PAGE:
“The richer your friends, the more they will cost you." — Elisabeth Marbury.
After considering their personal resources, the next place most entrepreneurs look for additional financing is to "insiders" like family, friends or business associates. Borrowing from insiders is attractive because it's private, often informal, usually unsecured and often includes favorable terms, and because legal default proceedings are seldom invoked. In addition, this kind of financing can often be incorporated into a family's estate plan to assist in minimizing estate and income tax liabilities.
However, financing from family and friends is often a double-edged sword. Counterbalancing the convenience and low cost of insider financing are the misunderstandings, personal conflicts and other problems that can arise from a lack of business formality or economic success. These dangers can seriously damage both the business and the long-term personal relationship between the parties. If you do seek financing from insiders, keep in mind the following suggestions and cautionary notes.
Insider debt financing: gifts vs. loans. If a friend or relative is contributing capital as a gift, you should embody that understanding in a written "statement of gift." Note that the gift may have tax consequences. The federal Internal Revenue Code allows an individual an annual exemption from gift tax in the amount of $13,000 per recipient. For example, if your parents wanted to give you a tax-free gift, they could each give you $13,000 per year (total gift of $26,000 annually). Gifts in excess of this amount would count against your parents' lifetime estate tax credit and might require the filing of a gift tax return.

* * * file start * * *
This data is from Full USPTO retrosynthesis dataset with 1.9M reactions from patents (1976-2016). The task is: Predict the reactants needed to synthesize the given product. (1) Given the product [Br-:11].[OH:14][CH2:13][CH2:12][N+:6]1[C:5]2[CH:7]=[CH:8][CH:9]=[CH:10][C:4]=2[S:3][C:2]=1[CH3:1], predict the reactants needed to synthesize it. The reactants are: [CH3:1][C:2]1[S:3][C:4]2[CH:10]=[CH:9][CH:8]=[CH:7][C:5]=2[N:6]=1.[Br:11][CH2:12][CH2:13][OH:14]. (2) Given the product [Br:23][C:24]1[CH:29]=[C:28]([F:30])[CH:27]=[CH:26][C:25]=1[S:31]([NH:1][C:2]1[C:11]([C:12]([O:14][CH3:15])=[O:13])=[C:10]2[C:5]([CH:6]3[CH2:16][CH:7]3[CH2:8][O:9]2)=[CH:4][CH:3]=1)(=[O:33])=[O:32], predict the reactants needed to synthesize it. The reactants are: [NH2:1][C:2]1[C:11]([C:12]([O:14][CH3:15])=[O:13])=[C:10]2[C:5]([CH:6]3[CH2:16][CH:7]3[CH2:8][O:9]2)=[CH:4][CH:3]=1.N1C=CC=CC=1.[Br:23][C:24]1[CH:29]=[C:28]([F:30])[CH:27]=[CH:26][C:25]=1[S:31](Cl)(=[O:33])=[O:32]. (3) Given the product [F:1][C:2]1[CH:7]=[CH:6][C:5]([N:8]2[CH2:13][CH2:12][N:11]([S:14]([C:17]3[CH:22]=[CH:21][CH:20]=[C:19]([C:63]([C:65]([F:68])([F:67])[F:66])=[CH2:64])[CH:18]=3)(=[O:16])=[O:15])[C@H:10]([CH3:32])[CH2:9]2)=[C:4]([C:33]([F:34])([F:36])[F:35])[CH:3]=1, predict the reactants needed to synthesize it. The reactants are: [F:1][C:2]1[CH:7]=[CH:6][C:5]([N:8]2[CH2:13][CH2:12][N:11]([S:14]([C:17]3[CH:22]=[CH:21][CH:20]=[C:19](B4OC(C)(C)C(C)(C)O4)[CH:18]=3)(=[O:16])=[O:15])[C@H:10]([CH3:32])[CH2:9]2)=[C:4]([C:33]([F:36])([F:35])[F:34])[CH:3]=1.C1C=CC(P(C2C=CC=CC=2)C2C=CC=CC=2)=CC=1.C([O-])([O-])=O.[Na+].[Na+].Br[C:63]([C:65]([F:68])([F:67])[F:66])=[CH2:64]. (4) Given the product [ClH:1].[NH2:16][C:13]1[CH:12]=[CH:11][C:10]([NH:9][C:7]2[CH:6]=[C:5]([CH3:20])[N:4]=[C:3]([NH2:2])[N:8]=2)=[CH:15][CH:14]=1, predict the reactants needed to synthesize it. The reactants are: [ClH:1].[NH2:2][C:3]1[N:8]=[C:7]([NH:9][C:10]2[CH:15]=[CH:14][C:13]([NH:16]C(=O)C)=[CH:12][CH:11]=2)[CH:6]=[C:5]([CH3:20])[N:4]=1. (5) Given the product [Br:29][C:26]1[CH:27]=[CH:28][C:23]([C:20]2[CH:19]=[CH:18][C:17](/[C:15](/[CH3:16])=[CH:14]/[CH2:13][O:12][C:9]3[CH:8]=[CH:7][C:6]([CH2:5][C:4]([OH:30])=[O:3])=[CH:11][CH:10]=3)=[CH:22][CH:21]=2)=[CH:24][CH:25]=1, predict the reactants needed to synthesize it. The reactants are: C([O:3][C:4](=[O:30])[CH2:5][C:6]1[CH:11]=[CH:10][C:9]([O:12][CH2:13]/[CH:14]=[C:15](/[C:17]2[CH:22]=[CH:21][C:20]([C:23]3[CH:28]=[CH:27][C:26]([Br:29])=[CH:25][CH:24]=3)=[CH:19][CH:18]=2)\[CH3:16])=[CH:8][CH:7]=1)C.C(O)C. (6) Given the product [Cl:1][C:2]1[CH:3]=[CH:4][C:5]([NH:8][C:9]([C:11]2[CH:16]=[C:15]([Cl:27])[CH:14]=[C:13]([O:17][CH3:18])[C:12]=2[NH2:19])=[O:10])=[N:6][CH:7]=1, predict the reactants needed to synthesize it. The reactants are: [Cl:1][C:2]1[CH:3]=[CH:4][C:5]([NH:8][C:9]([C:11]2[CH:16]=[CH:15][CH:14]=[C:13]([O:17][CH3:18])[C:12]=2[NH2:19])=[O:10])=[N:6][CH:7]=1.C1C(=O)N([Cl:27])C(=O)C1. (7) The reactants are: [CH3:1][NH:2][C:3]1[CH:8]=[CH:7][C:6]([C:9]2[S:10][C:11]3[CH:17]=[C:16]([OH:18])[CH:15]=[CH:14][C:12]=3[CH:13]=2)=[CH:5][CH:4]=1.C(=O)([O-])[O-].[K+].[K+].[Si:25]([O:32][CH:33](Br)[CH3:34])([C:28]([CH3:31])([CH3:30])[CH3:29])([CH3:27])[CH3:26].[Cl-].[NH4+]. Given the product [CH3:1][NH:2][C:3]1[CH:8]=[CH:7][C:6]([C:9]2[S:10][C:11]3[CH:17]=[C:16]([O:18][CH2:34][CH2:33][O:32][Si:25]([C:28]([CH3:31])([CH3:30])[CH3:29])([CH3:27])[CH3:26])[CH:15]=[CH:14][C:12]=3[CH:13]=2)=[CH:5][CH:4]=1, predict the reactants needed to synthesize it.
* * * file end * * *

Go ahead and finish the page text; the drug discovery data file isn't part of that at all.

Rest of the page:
If the transfer of funds is not intended to be a gift, an enforceable agreement such as a promissory note should be drafted that reflects the nature and terms of the exchange. The temptation to forego arm's-length formalities must be avoided. For instance, the absence of interest charges, or below-market rates, may be a red flag for the IRS to question whether the transaction is really a gift, rather than a loan. If the IRS accepts your treatment as a loan, but finds that little or no interest is being charged, it may "impute" interest and tax the lender on the interest that he or she "should" have received.
If the insider does not want to participate in control or ownership of the business, a promissory note stating that the money is a loan, and listing the terms of the loan, should be drafted.
Equity financing by insiders. If you want the insider to become an owner of your business in exchange for financing, documentation of the arrangement is again important, but the paperwork will vary according to the type of ownership interest you are transferring.
For example, if the business is incorporated, a sale of stock ownership can be relatively simple. Attention should be given to ensuring that the value of the capital contribution fairly represents the value of the ownership and control interest being sold; otherwise gift tax and director liability issues may arise. In addition, the issues discussed in equity financing concerning business control and ownership issues (e.g., rights of shareholders, elections of directors, cumulative voting, preferential rights, minority oppression, stock transfer restrictions, and buyout arrangements etc.) may need to be readdressed in the corporation's by-laws.
If the business is not incorporated, equity financing should include a drafting or redrafting of the partnership, limited partnership, limited liability operating agreement or joint venture arrangement. The rights, liabilities and responsibilities of the new participants should be defined clearly to avoid later confusion, disagreements or unanticipated liabilities.